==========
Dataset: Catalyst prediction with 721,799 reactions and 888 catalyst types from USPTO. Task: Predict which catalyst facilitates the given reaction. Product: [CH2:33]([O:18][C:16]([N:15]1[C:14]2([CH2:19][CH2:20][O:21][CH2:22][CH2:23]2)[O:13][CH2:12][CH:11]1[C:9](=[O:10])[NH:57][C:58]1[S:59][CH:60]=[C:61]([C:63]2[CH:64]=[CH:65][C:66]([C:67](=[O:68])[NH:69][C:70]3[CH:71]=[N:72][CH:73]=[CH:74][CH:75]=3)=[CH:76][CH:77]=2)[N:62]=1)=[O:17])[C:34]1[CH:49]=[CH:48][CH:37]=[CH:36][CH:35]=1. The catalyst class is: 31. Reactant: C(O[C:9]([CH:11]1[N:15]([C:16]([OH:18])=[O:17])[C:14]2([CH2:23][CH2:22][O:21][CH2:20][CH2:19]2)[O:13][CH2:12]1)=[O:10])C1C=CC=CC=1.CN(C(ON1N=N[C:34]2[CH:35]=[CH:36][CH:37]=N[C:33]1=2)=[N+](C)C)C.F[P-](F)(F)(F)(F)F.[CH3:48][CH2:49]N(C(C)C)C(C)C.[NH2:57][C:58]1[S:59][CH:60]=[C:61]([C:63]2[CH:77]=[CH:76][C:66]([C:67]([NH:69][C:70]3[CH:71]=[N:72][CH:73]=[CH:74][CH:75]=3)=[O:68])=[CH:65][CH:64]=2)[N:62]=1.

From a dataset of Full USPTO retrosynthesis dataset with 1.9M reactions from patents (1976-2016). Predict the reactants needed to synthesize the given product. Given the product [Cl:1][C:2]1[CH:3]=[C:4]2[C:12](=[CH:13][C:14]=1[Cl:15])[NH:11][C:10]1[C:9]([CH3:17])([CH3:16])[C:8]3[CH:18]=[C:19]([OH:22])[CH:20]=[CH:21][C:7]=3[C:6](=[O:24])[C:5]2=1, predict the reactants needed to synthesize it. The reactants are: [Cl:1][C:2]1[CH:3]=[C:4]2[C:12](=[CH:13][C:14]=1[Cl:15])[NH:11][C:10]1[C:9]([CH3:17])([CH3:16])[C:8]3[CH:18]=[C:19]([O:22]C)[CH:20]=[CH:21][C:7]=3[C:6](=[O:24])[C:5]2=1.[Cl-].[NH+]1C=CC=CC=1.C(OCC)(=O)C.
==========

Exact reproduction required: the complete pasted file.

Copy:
Dataset: Catalyst prediction with 721,799 reactions and 888 catalyst types from USPTO. Task: Predict which catalyst facilitates the given reaction. Product: [CH2:33]([O:18][C:16]([N:15]1[C:14]2([CH2:19][CH2:20][O:21][CH2:22][CH2:23]2)[O:13][CH2:12][CH:11]1[C:9](=[O:10])[NH:57][C:58]1[S:59][CH:60]=[C:61]([C:63]2[CH:64]=[CH:65][C:66]([C:67](=[O:68])[NH:69][C:70]3[CH:71]=[N:72][CH:73]=[CH:74][CH:75]=3)=[CH:76][CH:77]=2)[N:62]=1)=[O:17])[C:34]1[CH:49]=[CH:48][CH:37]=[CH:36][CH:35]=1. The catalyst class is: 31. Reactant: C(O[C:9]([CH:11]1[N:15]([C:16]([OH:18])=[O:17])[C:14]2([CH2:23][CH2:22][O:21][CH2:20][CH2:19]2)[O:13][CH2:12]1)=[O:10])C1C=CC=CC=1.CN(C(ON1N=N[C:34]2[CH:35]=[CH:36][CH:37]=N[C:33]1=2)=[N+](C)C)C.F[P-](F)(F)(F)(F)F.[CH3:48][CH2:49]N(C(C)C)C(C)C.[NH2:57][C:58]1[S:59][CH:60]=[C:61]([C:63]2[CH:77]=[CH:76][C:66]([C:67]([NH:69][C:70]3[CH:71]=[N:72][CH:73]=[CH:74][CH:75]=3)=[O:68])=[CH:65][CH:64]=2)[N:62]=1.

From a dataset of Full USPTO retrosynthesis dataset with 1.9M reactions from patents (1976-2016). Predict the reactants needed to synthesize the given product. Given the product [Cl:1][C:2]1[CH:3]=[C:4]2[C:12](=[CH:13][C:14]=1[Cl:15])[NH:11][C:10]1[C:9]([CH3:17])([CH3:16])[C:8]3[CH:18]=[C:19]([OH:22])[CH:20]=[CH:21][C:7]=3[C:6](=[O:24])[C:5]2=1, predict the reactants needed to synthesize it. The reactants are: [Cl:1][C:2]1[CH:3]=[C:4]2[C:12](=[CH:13][C:14]=1[Cl:15])[NH:11][C:10]1[C:9]([CH3:17])([CH3:16])[C:8]3[CH:18]=[C:19]([O:22]C)[CH:20]=[CH:21][C:7]=3[C:6](=[O:24])[C:5]2=1.[Cl-].[NH+]1C=CC=CC=1.C(OCC)(=O)C.